Dr. Madan and His Colleagues Comment on the Emotional Side of Weight Loss Surgery Based on a CDC Study Result Released In February 2013

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Many studies focus on the financial and health effects of remaining obese or losing weight, but what happens after bariatric surgery? Dr. Madan suggests the LAP-BAND® system can help patients achieve long-term weight loss, but warns that preparation must be made for emotional change along with counting the financial cost of weight loss.

Dr. Atul Madan MD is a world-renowned expert in laparoscopic and bariatric program.

There are many news reports and scientific studies on the visible signs of obesity and the ways to reduce it. From gastric bypass, to gastric sleeve, to lap band surgery, doctors and experts disagree about which is better and why. Thousands of products exist on shelves groaning with the weight of low-calorie, low-fat options, weight loss pills, and cure-all diet foods (and fads). Yet, since human beings are more than just a body with a pocketbook, what about the emotional toll of obesity? Bariatric surgeon Dr. Madan considers the lifestyle cost on both sides of the scale for those who are considering weight loss options such as LAP-BAND surgery.

Being overweight can have quite negative connotations. On January 11, 2013 in an article titled "Tackling the emotional side of obesity", The Herald Mail reported on the emotional side of obesity, including the importance of support groups such as those used in Stepping Stone Health for overcoming negative emotions surrounding weight. Lori Schellenberg, the former nurse and founder of Stepping Stone Health, has a clear understanding of the emotional issues that accompany obesity and weight gain. Stress eating, childhood memories of being told to 'clean your plate', and body image issues all play a part, she says. And she's not the only one to see these as contributing factors to weight.

Not only are adults more and more subject to obesity, but children as well. In February 2013 The Centers for Disease Control and Prevention (CDC) released the result on a study that says: "childhood obesity has more than doubled in children and tripled in adolescents in the past 30 years". The site equally quotes negative physical and psychological effects, such as heart disease and type 2 diabetes alongside a low self-image. The University of Texas School of Public Health says that the relationship of feelings to food may be just that - obesity following feelings of worth. After a study of 3,100 teens, investigators concluded that depression may be a key factor in whether or not pounds are added on.

This study may explain some troubling things about obesity and its true origins, says Dr. Madan. Having done more than 2,000 bariatric procedures, Dr. Madan has seen the need for patients to communicate with their doctor for motivation and adjustments, as well as deeper needs to be met.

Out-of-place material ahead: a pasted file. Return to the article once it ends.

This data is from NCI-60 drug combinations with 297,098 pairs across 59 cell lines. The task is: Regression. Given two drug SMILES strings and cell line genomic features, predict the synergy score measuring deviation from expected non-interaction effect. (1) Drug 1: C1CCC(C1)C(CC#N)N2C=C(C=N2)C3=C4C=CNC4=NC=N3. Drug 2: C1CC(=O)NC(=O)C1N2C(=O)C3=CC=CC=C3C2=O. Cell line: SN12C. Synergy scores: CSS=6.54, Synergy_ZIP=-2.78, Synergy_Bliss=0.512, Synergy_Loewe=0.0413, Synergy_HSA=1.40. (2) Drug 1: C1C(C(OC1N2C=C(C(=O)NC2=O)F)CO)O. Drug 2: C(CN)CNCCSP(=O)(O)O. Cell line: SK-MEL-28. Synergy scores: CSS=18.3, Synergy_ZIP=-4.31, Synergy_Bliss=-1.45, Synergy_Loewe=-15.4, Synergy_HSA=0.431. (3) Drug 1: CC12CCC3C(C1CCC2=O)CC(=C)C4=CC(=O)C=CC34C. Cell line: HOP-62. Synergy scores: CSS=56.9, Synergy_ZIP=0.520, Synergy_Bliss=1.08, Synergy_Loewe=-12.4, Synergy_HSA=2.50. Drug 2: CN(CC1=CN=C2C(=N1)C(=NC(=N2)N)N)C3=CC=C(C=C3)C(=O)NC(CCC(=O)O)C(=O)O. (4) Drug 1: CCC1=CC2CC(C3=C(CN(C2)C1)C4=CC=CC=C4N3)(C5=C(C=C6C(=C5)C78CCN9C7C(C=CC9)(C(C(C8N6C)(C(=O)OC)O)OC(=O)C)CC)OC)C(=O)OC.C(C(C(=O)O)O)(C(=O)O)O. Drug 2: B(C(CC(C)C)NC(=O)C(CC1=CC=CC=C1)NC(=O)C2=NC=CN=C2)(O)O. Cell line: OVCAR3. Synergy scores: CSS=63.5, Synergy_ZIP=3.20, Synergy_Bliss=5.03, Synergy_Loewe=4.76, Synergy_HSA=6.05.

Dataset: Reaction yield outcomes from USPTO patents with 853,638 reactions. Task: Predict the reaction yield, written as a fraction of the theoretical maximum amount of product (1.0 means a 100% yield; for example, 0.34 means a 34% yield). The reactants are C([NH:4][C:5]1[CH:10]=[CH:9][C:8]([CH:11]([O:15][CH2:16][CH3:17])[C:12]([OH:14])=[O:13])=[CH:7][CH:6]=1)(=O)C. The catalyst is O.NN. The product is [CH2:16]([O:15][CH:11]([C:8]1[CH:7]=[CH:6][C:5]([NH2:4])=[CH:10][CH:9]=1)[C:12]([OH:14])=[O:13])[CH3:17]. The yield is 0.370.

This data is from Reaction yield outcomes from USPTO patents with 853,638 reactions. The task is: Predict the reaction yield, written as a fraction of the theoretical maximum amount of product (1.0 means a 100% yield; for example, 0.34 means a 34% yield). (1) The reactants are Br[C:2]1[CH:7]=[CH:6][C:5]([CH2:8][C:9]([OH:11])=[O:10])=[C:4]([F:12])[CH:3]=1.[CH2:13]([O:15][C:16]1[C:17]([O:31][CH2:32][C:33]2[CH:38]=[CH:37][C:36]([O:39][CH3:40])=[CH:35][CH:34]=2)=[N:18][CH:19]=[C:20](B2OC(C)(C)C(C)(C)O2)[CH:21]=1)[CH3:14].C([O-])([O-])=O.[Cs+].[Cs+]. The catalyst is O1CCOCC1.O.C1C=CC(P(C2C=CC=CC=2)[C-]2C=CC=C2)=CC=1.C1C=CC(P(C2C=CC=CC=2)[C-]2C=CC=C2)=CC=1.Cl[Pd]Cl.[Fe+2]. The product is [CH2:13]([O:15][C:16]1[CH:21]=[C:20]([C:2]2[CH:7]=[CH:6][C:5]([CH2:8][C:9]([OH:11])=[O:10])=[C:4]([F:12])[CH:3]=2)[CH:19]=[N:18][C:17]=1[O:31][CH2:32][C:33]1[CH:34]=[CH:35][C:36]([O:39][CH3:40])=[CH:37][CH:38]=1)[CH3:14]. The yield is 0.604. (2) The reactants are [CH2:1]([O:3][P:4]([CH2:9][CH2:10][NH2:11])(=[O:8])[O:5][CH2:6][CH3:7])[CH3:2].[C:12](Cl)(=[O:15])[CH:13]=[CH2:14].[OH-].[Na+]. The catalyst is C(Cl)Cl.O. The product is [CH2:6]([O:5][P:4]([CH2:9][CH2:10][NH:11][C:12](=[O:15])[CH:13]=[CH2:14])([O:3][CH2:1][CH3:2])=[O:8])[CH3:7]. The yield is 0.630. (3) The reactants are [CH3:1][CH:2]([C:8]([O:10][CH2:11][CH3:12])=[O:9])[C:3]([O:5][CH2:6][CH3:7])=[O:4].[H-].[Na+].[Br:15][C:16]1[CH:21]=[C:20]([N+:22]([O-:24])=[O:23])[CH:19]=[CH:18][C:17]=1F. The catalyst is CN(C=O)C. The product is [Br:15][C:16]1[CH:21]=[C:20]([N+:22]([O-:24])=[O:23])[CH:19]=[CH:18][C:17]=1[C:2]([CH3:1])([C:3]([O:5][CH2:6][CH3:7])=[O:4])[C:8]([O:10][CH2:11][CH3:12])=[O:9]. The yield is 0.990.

On March 23, 2013, The New York Post just ran a story called "Stranger inside", about a woman named Jen Larson who had lost 100 pounds from weight loss surgery, and found out that her troubles had not magically disappeared. "There are side effects they warn you about", said Jen, "nausea, diarrhea, gas, extra skin — but when you weigh 300 pounds and are convinced that you’ll never be happy until you’re skinny, those warnings mean less than nothing." Her experience showed her that the depression and anxiety she struggled with came out even stronger after the weigh was lost - if only because she'd thought that weight was the real issue.

Dr. Madan Uprety applauds her success, not only in weight loss, but also because she is making progress in addressing those deeper needs. As a lap band surgeon, he can make recommendations for anything surrounding a healthy lifestyle change, but adds that patients themselves must make bigger changes than just having a lap band inserted and learning to eat smaller portions. Surgery, even non-invasive surgery such as lap band, costs. Sometimes the worthwhile cost of losing the weight is learning to live with the after-effects of being thinner.

Dr. Madan has written 175 articles, and was the first in Memphis to perform a laparoscopic gastric bypass. To date, he has performed over, and was first to offer an incision-less treatment for post-operative weight gain. As the former Chief of Laparoendoscopic and Bariatric Surgery Division at the University of Miami, Dr. Atul Madan may well be considered an expert in his field. Dr. Madan won the 2007 SAGES Young Investigator Award, was honored by the American Medical Association Physican's Recognition Award, among others. Dr. Madan's patient reviews are consistently high, and he received the 2011 and 2012 Patients' Choice Award.

For more information on Dr. Atul Madan or the LAP-BAND procedure, call (213) 973-2263 , or review more on Dr. Madan on http://dr-madan.com/.

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